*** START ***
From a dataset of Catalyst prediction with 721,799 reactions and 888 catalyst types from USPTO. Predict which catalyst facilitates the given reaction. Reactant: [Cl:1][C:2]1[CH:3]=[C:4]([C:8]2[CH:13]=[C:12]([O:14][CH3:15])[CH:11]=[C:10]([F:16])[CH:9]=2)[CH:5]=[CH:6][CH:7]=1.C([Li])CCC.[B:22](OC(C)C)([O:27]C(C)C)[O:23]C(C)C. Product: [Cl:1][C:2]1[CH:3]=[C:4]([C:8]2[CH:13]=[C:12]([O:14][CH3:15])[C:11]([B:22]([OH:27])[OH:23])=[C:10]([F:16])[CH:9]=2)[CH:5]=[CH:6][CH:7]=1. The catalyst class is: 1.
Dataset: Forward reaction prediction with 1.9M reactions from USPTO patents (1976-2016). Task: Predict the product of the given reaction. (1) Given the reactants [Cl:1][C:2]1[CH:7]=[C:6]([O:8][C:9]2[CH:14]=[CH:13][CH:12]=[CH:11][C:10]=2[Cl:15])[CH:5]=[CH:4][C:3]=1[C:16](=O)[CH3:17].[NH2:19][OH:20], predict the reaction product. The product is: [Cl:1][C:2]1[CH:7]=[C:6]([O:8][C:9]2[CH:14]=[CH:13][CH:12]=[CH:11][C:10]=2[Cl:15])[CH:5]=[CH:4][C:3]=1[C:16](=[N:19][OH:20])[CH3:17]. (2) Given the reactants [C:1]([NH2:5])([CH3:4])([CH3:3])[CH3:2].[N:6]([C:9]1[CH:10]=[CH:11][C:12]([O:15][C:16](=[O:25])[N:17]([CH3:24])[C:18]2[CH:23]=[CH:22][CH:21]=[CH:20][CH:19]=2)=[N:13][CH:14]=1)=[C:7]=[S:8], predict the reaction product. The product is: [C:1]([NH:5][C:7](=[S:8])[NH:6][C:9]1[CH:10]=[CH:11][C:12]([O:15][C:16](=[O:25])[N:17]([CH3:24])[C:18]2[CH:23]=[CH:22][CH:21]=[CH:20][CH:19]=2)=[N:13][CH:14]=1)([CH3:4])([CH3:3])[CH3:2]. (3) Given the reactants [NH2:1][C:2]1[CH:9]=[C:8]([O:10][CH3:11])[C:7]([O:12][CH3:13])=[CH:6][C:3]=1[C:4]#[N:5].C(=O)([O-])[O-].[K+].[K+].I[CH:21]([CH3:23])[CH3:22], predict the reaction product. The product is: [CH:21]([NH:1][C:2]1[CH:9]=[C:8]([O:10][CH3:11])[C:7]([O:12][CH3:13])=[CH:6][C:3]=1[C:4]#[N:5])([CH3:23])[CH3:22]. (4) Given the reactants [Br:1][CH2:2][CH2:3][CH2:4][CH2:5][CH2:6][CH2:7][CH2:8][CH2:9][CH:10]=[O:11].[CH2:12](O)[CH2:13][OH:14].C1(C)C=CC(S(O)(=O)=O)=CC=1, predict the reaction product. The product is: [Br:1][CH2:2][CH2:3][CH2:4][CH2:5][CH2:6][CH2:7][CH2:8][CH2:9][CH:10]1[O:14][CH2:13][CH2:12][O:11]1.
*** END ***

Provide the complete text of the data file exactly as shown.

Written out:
From a dataset of Catalyst prediction with 721,799 reactions and 888 catalyst types from USPTO. Predict which catalyst facilitates the given reaction. Reactant: [Cl:1][C:2]1[CH:3]=[C:4]([C:8]2[CH:13]=[C:12]([O:14][CH3:15])[CH:11]=[C:10]([F:16])[CH:9]=2)[CH:5]=[CH:6][CH:7]=1.C([Li])CCC.[B:22](OC(C)C)([O:27]C(C)C)[O:23]C(C)C. Product: [Cl:1][C:2]1[CH:3]=[C:4]([C:8]2[CH:13]=[C:12]([O:14][CH3:15])[C:11]([B:22]([OH:27])[OH:23])=[C:10]([F:16])[CH:9]=2)[CH:5]=[CH:6][CH:7]=1. The catalyst class is: 1.
Dataset: Forward reaction prediction with 1.9M reactions from USPTO patents (1976-2016). Task: Predict the product of the given reaction. (1) Given the reactants [Cl:1][C:2]1[CH:7]=[C:6]([O:8][C:9]2[CH:14]=[CH:13][CH:12]=[CH:11][C:10]=2[Cl:15])[CH:5]=[CH:4][C:3]=1[C:16](=O)[CH3:17].[NH2:19][OH:20], predict the reaction product. The product is: [Cl:1][C:2]1[CH:7]=[C:6]([O:8][C:9]2[CH:14]=[CH:13][CH:12]=[CH:11][C:10]=2[Cl:15])[CH:5]=[CH:4][C:3]=1[C:16](=[N:19][OH:20])[CH3:17]. (2) Given the reactants [C:1]([NH2:5])([CH3:4])([CH3:3])[CH3:2].[N:6]([C:9]1[CH:10]=[CH:11][C:12]([O:15][C:16](=[O:25])[N:17]([CH3:24])[C:18]2[CH:23]=[CH:22][CH:21]=[CH:20][CH:19]=2)=[N:13][CH:14]=1)=[C:7]=[S:8], predict the reaction product. The product is: [C:1]([NH:5][C:7](=[S:8])[NH:6][C:9]1[CH:10]=[CH:11][C:12]([O:15][C:16](=[O:25])[N:17]([CH3:24])[C:18]2[CH:23]=[CH:22][CH:21]=[CH:20][CH:19]=2)=[N:13][CH:14]=1)([CH3:4])([CH3:3])[CH3:2]. (3) Given the reactants [NH2:1][C:2]1[CH:9]=[C:8]([O:10][CH3:11])[C:7]([O:12][CH3:13])=[CH:6][C:3]=1[C:4]#[N:5].C(=O)([O-])[O-].[K+].[K+].I[CH:21]([CH3:23])[CH3:22], predict the reaction product. The product is: [CH:21]([NH:1][C:2]1[CH:9]=[C:8]([O:10][CH3:11])[C:7]([O:12][CH3:13])=[CH:6][C:3]=1[C:4]#[N:5])([CH3:23])[CH3:22]. (4) Given the reactants [Br:1][CH2:2][CH2:3][CH2:4][CH2:5][CH2:6][CH2:7][CH2:8][CH2:9][CH:10]=[O:11].[CH2:12](O)[CH2:13][OH:14].C1(C)C=CC(S(O)(=O)=O)=CC=1, predict the reaction product. The product is: [Br:1][CH2:2][CH2:3][CH2:4][CH2:5][CH2:6][CH2:7][CH2:8][CH2:9][CH:10]1[O:14][CH2:13][CH2:12][O:11]1.